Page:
We learned that communication between two parties evolves much like everything else throughout a period of time. In the past, most museums and anthropologists provided information about the people they wanted to depict. Thus, there was not much of a dialogue between these two parties. Now anthropologists engage in dialogues with source communities, a practice that we also followed in our own work with the Hopi plant collections here at the university. If it weren’t for our communications with the Hopi people through video conferencing and the field notes, we would have just seen the collection from an objective point of view rather than having community knowledge to support our own observations about the seeds. When we introduced our corn samples to the Hopi farmer and a classroom of Hopi 3rd graders, their reactions and interpretations helped us to understand what this corn meant to them and the many ways it is used in their culture. Each corn type had its own meaning and use. They were not simply beautiful ears of corn; these crops were their children. We would never have acquired this understanding of cultural significance tied to these collections if we had not had this dialogue with the source community.
-Written collaboratively by the First Mesa Team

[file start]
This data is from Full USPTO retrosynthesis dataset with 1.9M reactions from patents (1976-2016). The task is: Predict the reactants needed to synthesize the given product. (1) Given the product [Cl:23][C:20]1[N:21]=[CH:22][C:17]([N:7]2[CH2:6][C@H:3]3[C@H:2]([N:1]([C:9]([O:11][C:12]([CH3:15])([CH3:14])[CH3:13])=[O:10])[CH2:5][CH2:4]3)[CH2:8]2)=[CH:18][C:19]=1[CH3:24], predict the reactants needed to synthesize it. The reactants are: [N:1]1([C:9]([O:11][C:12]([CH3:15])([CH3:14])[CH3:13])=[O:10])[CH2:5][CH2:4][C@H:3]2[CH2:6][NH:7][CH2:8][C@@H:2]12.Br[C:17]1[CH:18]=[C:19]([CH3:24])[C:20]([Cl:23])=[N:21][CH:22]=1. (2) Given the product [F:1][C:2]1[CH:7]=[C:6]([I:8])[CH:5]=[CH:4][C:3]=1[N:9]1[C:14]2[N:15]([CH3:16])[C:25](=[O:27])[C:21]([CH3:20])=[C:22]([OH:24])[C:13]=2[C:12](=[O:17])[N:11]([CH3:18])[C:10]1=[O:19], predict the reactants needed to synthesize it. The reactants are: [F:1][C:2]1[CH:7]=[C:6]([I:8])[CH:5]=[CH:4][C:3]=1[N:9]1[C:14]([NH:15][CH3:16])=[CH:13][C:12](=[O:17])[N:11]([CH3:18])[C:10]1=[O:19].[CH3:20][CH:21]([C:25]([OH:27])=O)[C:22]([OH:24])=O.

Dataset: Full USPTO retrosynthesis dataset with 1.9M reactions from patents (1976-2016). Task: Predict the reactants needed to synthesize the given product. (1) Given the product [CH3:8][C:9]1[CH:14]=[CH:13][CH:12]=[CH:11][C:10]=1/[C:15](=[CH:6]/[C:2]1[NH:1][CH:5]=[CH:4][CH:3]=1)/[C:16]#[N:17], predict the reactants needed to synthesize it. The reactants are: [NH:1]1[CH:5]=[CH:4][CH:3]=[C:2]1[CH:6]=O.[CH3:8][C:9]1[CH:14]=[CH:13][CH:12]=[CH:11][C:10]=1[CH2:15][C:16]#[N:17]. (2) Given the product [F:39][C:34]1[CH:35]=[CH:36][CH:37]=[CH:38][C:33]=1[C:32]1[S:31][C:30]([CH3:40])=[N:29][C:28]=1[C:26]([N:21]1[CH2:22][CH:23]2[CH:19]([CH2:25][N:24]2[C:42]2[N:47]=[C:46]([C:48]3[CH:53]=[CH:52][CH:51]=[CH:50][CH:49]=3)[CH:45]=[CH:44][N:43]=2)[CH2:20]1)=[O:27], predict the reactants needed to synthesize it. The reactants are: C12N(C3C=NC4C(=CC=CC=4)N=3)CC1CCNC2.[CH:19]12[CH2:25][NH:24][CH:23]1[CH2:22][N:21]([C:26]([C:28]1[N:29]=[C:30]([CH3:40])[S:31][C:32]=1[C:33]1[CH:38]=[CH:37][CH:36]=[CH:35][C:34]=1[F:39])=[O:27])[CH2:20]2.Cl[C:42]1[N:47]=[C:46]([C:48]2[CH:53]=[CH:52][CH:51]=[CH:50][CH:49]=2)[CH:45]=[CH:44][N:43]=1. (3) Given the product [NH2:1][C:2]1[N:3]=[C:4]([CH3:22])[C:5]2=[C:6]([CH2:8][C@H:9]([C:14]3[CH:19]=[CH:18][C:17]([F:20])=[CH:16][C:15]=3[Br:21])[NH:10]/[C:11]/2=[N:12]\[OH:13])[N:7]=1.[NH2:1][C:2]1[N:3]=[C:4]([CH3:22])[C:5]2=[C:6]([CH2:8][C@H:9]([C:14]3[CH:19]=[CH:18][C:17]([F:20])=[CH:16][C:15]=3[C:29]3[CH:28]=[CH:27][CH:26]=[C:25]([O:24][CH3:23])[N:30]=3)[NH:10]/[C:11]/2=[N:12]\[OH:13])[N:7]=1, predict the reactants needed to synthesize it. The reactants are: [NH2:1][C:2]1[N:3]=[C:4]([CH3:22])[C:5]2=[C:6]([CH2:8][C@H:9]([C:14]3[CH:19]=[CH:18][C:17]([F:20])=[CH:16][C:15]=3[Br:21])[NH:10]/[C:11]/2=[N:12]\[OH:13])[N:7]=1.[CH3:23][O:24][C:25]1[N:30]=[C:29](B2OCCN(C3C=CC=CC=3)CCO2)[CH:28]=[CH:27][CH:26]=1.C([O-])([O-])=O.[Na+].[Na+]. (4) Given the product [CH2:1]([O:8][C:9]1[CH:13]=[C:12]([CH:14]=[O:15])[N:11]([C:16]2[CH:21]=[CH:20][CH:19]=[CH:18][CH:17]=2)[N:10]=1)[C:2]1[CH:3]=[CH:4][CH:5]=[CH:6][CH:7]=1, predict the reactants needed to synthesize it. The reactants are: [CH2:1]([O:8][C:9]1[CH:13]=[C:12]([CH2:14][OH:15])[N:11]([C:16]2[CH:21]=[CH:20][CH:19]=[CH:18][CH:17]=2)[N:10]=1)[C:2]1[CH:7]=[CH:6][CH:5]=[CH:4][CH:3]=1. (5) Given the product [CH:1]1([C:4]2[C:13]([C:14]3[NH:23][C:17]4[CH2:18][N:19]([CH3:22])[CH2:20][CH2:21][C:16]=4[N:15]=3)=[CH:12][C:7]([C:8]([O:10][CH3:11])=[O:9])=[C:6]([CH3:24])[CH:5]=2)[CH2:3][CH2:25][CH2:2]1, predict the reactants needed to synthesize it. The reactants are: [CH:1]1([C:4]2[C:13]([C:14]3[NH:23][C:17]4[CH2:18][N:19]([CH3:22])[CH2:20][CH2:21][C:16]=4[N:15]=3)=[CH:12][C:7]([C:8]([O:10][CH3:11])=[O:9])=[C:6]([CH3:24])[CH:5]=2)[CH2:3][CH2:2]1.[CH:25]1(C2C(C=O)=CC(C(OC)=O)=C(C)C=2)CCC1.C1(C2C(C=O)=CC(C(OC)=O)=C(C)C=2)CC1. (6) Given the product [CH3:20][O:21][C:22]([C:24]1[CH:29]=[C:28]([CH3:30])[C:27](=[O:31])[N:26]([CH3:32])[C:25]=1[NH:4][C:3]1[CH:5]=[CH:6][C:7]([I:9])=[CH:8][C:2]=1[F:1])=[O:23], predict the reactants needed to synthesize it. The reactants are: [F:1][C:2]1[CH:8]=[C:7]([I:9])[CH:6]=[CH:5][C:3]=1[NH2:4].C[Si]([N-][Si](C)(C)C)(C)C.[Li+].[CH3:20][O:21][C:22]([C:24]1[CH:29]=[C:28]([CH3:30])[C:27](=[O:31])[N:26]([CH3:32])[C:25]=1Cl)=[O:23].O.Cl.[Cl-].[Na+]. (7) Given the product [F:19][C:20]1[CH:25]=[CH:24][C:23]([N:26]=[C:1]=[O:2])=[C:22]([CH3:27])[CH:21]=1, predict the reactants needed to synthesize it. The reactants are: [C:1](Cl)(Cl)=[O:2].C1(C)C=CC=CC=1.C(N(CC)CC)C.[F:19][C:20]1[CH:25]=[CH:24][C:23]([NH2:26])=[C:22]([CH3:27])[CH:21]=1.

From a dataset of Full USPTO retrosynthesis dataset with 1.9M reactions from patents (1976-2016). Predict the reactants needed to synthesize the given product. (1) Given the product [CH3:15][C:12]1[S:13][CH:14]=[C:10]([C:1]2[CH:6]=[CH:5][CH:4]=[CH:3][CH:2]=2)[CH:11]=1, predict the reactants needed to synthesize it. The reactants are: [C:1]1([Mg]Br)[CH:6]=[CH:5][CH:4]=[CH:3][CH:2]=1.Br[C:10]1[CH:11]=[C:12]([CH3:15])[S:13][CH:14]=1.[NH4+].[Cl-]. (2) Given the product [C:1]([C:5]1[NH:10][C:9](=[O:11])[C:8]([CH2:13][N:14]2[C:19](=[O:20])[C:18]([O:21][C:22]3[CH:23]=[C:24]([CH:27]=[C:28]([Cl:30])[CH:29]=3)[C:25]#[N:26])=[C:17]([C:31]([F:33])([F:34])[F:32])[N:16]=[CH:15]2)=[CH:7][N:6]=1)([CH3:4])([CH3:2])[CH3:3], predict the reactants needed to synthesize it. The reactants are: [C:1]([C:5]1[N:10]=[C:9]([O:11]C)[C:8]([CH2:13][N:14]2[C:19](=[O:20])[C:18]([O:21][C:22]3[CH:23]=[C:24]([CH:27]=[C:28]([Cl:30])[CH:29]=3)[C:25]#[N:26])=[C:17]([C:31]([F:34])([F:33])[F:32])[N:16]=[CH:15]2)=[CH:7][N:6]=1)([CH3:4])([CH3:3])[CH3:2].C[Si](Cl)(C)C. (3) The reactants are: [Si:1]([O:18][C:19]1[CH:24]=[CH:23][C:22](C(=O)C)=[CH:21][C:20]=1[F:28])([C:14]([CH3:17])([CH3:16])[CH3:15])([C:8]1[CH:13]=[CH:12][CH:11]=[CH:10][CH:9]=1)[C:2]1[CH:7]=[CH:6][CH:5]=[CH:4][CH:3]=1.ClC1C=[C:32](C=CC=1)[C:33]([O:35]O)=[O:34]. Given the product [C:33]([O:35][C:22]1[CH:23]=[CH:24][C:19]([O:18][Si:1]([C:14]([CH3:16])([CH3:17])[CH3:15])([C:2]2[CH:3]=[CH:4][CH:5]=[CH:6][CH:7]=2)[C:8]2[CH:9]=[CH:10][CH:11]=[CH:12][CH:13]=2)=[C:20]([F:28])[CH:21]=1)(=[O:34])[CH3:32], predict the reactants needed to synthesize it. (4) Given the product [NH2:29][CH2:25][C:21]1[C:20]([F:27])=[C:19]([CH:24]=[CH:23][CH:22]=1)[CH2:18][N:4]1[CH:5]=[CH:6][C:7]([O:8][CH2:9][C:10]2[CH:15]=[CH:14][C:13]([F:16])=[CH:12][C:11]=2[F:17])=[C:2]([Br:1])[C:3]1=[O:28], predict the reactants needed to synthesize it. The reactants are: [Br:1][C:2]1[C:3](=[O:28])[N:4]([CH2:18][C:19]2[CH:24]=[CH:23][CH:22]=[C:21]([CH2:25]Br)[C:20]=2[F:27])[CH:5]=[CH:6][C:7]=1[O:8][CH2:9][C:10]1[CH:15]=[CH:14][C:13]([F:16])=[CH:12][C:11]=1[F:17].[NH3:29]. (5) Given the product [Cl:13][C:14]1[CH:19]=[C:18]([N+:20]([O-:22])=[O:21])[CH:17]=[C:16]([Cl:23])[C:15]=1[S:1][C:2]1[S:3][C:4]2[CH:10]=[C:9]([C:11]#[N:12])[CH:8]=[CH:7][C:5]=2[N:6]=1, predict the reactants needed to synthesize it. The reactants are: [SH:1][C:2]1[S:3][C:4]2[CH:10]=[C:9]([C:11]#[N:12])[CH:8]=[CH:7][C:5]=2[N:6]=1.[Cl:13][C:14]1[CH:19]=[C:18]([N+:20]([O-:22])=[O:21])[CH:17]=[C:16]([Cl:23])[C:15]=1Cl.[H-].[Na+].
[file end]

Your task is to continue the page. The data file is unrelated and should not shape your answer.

Although I knew that the Museum of Anthropological Archaeology had an extensive collection of Hopi plants, it was not until the spring of 2014 when I was preparing to use part of the ethnobotanical collections in the Museum Anthropology course that I realized how truly amazing it was.
When Alfred Whiting and Volney Jones interviewed Hopi households in October of 1935, they also kept a detailed inventory of the seeds they collected from individual families. As a result, I could look at an ear of corn and know the name of the man who planted and harvested it 79 years before. As a result, the interview notes could be used to connect the items in the Museum with the descendants of the people who harvested them.
As I started to research the Museum of Anthropological Archaeology Hopi plant collection, people on the other side of Ann Arbor started talking about another plant that Alfred Whiting collected. In 1934 as a graduate student at the University of Michigan, Whiting brought back from Mexico the seeds of a variegated agave. These seeds were planted, and the agave had flourished for decades in the conservatory at the Matthaei Botanical Gardens. During the spring of 2014, it began to send up its flower stalk, which you can see pictures of here. After an agave blooms, it dies; but not before it produces numerous seeds and usually “pups,” which are clones of the parent plant. Throughout the summer, as this agave received national media attention, I enjoyed the serendipity of reading the field notes from Whiting’s 1935 Hopi project as his 80 year old Mexican agave prepared to flower and create a new generation of agave.
For updates on the Whiting’s agave from the University of Michigan’ Matthaei Botanical Gardens.
Written by Rachel Bissonnette
Pahana corn, the Hopi term for “white man’s corn”, is easily purchased year-round at the grocery store. Most Americans treat the classic yellow crop as a plain food. At Hopi, crops are not just food; they are the children of the farmers. A meaningful message from our group’s videoconference with two Hopi farmers was the love they devote to farming. Hopi farmers cherish the life provided by their crops. Farmers at Hopi utilize traditions handed down to them from their relatives to preserve not only their breed of crops, but also the Hopi way of life.